The Acoustic Guitar Anatomy Of A Fretboard

The acoustic guitar is an amazing instrument. It provides mankind with color and harmony in the hands of a qualified musician. This article will discuss an interesting part of the acoustic guitar known as the fretboard. The fretboard of a guitar is often called the fingerboard.

The fretboard is a thin piece of wood fixed to the front of the guitar neck. Most quality acoustic guitars will have a fretboard that is made of ebony or rosewood. To understand the physical anatomy of the fretboard, one must begin by looking at the neck.

The neck of an acoustic guitar is joined to the body of the guitar in a flush manner. The fretboard is then "over laid" on the neck. The fretboard runs along the neck and extends onto the body of the guitar. On most steel string guitars, the fretboard joins the body near the 12th or the 14th fret. There are usually 4 to 6 frets beyond the location where the neck and the body of the guitar are joined.

On classical guitars the neck is shorter. The fretboard of the classical guitar joins the body of the guitar at the 12th fret. The fret located where the neck joins the body of the guitar is commonly called the "body-fret".

The fretboard contains horizontal steel wire at specific intervals. This wire is known as "fret-wire". The "fret-wire" is created in the shape of a "T". The top of the "fret-wire" is rounded which permits the strings and fingers to slide across without harm. The "stem" of the "fret-wire" has a serrated edge which holds it in place within the channeled grooves of the fretboard. The strings of a guitar are depressed at a given fret location on the fretboard.

The frets control the length of the string and therefore the pitch of the note. The fretboard is usually marked with "fret-markers" at specific locations. The usual locations for these markings are at frets 3, 5, 7, 9, 12, 15 and 17. The "fret-markers" serve as visual aids for the musician.

The "fret-markers" can be simple dots or elaborate inlays. The elaborate inlay patterns and markers are made of various materials. A common material is Abalone, otherwise known as "mother-of-pearl". Intricate inlay work at the "fret-markers" on the fretboard will dramatically affect the cost and value of an acoustic guitar.

The fretboard playing surface can be flat or curved. The classical guitar and the "Flamenco" style guitar have a flat fretboard. The steel string guitar usually has a slightly contoured playing surface on the fretboard. The contour of the fretboard on a steel string guitar will be a convex shape. The width of the fretboard is narrow at the nut (near the headstock) and slightly wider at the body (near the sound hole). There is no standard width for a guitar fretboard.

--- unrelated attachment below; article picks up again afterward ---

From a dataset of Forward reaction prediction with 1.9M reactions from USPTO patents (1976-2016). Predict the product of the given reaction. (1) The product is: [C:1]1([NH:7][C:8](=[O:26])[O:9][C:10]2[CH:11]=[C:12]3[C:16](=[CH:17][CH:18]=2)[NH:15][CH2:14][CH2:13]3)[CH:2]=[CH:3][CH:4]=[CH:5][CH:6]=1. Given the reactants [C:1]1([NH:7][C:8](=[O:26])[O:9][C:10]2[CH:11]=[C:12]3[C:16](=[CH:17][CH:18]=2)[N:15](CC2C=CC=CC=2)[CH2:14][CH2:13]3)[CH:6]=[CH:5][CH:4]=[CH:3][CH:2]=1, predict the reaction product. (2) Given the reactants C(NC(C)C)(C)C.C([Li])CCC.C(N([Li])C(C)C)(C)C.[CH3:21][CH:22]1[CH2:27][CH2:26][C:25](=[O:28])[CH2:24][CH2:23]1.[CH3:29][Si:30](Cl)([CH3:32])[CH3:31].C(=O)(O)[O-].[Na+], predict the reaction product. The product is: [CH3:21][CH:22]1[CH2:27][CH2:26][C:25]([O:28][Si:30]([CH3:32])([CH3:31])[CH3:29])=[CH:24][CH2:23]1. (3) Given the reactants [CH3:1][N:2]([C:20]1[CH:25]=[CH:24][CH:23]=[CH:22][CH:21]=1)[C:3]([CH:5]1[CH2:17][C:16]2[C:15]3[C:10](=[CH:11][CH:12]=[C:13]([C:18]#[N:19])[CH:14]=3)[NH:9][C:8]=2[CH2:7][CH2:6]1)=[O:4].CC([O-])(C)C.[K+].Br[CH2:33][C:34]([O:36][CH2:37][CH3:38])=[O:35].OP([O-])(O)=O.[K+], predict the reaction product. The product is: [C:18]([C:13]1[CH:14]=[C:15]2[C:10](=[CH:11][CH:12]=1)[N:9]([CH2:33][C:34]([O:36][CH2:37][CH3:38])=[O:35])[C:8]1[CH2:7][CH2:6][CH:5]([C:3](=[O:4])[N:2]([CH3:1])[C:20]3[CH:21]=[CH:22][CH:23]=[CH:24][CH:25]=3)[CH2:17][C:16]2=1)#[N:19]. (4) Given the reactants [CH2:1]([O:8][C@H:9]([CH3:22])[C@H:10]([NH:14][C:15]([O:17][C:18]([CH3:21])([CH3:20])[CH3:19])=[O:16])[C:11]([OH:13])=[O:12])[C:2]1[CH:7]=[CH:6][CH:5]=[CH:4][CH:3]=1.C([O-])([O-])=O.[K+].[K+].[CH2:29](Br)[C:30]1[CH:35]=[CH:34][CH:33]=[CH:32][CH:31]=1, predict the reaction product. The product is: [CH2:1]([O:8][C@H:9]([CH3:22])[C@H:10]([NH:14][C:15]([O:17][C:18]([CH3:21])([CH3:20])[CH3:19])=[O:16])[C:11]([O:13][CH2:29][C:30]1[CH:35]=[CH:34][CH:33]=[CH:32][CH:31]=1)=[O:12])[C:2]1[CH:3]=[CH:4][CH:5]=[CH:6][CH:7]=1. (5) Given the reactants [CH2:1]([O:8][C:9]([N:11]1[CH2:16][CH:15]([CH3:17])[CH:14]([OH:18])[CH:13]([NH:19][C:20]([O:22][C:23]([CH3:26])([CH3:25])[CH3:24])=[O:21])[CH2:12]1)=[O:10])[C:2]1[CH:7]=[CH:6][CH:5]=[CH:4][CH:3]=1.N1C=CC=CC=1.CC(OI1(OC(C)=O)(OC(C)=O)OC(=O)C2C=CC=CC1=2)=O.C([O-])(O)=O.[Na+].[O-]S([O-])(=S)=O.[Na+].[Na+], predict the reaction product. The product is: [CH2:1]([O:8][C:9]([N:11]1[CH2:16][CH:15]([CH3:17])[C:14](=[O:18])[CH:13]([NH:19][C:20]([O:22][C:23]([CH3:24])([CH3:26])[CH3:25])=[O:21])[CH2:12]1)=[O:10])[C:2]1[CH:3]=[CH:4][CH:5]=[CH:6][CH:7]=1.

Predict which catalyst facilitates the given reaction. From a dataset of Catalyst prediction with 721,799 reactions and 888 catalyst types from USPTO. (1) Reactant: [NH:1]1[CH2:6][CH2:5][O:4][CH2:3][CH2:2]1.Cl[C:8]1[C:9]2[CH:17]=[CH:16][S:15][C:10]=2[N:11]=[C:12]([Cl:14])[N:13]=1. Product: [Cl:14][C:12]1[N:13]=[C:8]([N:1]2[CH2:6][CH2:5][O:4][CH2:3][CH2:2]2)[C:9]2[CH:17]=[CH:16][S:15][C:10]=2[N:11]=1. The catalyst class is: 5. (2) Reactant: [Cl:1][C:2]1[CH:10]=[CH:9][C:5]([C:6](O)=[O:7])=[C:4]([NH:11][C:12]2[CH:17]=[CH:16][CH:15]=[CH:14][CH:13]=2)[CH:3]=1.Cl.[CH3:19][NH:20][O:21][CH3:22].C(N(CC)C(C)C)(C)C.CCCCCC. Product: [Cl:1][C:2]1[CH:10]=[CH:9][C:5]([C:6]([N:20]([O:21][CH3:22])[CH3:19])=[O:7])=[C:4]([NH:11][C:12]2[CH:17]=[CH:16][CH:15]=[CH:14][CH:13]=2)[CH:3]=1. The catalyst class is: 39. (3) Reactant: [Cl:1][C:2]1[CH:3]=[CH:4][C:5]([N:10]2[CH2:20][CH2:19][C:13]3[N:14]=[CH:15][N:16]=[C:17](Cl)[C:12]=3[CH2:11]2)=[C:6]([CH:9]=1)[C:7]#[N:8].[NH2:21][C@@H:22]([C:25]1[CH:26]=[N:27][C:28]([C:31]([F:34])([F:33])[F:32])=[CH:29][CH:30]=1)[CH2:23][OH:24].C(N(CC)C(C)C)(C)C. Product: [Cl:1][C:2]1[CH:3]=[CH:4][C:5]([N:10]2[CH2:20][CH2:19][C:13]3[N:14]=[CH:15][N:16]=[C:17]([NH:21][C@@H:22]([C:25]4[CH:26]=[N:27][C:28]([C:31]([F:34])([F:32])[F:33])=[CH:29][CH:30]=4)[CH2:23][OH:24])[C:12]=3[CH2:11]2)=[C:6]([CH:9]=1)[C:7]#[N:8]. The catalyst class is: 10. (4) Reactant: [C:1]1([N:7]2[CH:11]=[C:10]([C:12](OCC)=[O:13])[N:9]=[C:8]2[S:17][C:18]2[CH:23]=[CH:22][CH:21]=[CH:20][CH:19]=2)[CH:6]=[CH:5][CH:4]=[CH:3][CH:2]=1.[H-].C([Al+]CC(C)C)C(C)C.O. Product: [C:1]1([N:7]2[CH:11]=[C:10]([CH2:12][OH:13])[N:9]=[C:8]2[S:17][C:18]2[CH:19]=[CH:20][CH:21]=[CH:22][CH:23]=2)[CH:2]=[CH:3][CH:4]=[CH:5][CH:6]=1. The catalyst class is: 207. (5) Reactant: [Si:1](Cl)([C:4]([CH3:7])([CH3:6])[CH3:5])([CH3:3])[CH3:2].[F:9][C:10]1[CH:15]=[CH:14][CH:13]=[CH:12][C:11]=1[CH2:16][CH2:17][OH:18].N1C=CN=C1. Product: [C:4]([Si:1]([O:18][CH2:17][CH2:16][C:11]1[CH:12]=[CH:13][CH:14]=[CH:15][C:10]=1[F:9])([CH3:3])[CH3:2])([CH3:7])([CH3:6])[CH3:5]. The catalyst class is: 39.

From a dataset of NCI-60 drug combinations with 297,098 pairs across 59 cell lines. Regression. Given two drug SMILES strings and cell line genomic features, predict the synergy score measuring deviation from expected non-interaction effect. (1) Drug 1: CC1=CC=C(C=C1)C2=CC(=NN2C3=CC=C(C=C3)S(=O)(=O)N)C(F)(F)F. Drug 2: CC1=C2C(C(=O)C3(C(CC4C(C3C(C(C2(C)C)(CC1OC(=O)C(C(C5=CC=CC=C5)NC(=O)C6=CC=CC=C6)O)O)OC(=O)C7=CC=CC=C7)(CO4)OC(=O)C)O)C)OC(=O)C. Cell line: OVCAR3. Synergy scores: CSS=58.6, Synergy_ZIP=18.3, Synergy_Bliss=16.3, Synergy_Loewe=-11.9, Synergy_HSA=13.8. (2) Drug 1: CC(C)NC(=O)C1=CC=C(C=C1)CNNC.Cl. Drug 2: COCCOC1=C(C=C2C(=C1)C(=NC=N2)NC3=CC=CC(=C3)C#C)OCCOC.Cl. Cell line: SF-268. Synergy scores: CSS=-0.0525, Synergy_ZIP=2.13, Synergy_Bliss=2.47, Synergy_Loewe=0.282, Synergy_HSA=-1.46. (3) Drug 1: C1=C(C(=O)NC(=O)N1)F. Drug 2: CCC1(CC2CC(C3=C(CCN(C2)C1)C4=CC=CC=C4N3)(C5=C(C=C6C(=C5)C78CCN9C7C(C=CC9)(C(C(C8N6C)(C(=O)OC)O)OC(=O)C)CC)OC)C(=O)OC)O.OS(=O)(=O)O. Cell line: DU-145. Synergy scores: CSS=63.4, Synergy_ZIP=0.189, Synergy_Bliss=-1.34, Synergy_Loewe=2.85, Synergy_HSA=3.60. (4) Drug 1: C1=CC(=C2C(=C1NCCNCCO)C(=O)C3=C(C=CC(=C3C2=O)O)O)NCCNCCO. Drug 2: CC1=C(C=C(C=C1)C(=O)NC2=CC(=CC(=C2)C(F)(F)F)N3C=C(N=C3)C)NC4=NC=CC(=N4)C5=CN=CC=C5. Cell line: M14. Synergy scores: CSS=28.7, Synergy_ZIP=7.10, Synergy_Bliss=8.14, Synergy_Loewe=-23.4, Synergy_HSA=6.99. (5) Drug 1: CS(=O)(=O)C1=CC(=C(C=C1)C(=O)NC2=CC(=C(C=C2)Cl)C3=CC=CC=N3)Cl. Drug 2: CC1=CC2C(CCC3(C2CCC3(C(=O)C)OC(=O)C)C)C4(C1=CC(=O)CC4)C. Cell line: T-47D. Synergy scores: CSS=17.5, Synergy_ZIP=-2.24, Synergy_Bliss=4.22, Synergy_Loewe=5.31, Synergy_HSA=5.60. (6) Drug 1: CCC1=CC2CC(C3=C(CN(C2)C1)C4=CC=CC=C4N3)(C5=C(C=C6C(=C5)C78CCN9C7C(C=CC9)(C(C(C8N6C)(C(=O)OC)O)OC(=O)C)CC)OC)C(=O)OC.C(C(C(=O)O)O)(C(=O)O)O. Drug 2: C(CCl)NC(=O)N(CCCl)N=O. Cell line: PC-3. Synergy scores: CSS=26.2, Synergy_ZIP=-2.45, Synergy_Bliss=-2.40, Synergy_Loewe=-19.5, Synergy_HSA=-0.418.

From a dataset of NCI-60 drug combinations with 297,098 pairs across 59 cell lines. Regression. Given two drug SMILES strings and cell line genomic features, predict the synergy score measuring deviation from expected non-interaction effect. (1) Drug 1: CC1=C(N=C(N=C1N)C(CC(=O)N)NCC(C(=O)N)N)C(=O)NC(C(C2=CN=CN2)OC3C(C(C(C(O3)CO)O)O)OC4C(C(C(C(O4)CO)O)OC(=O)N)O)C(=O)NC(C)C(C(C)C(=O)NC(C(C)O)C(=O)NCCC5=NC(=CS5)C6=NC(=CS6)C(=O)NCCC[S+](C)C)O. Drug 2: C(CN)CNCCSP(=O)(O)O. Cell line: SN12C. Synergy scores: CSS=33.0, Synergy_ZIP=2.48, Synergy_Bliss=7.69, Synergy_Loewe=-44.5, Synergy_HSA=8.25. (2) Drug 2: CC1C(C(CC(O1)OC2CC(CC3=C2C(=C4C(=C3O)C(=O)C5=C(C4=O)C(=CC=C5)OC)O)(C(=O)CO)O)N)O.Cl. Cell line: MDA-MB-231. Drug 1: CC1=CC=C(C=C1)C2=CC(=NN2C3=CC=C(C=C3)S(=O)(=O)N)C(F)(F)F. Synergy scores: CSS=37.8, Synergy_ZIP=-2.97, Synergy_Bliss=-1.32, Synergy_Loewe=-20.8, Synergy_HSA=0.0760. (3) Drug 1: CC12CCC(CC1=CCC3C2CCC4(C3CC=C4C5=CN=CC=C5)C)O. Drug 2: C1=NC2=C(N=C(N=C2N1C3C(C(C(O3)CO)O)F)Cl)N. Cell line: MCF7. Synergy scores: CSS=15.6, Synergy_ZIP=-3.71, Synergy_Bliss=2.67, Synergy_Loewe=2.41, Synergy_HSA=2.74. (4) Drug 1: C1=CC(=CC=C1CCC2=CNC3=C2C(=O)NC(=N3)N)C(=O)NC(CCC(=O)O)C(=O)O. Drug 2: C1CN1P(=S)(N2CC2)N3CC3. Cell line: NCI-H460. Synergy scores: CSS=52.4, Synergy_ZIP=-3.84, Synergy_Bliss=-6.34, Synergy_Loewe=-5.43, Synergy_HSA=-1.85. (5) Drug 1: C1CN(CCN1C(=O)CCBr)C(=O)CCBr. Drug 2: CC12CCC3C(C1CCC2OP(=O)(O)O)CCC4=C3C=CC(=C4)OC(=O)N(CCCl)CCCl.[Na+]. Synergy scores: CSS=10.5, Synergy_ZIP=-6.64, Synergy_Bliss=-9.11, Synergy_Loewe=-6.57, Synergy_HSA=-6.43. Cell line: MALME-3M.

As a result, fretboard widths will vary on different guitars. The fretboard width plays an important part in the selection of a guitar by the musician. There are two main factors that experienced guitar players will consider when selecting a guitar. The two factors are the feel of the fretboard and the sound of the guitar.

It is very difficult to say which of the two factors are considered most important. The answer will depend on who you ask. Some guitarists will sacrifice some of the tonal quality of a guitar to get the perfect feel from the neck and the fretboard. Other guitarists will not compromise the sound of the instrument they purchase even if it means the feel of the fretboard is not ideal.

It is clear that the best case scenario is to shop until you get the best of both the sound and the feel of the fretboard. In closing, I would like to mention two phrases that are often used to define the characteristics of the guitar fretboard. These phrases are "Action" and "Playability". The "Action" is the measured height of the strings above the fretboard. The "Action" can be adjusted to the preferences of the owner.

The "Action" should be set to place the strings as close to the fretboard as possible. If the strings "buzz" on any fret when depressed, the "Action" is set too low. The "Action" on an acoustic guitar should be adjusted by a professional.

The "Playability" refers to the overall feel and comfort of the neck and fretboard in the hands of the musician. Top quality acoustic guitars will offer superior playing characteristics and sound. If you are in the market for an acoustic guitar, take the time to research and "test-drive" many models. The time you invest in selecting the right acoustic guitar will be time well spent.

Al Wielder is a host and instructor at Riff TV. Contact Al Wielder at Riff, your source for guitar tab, guitar lessons and free video guitar training.

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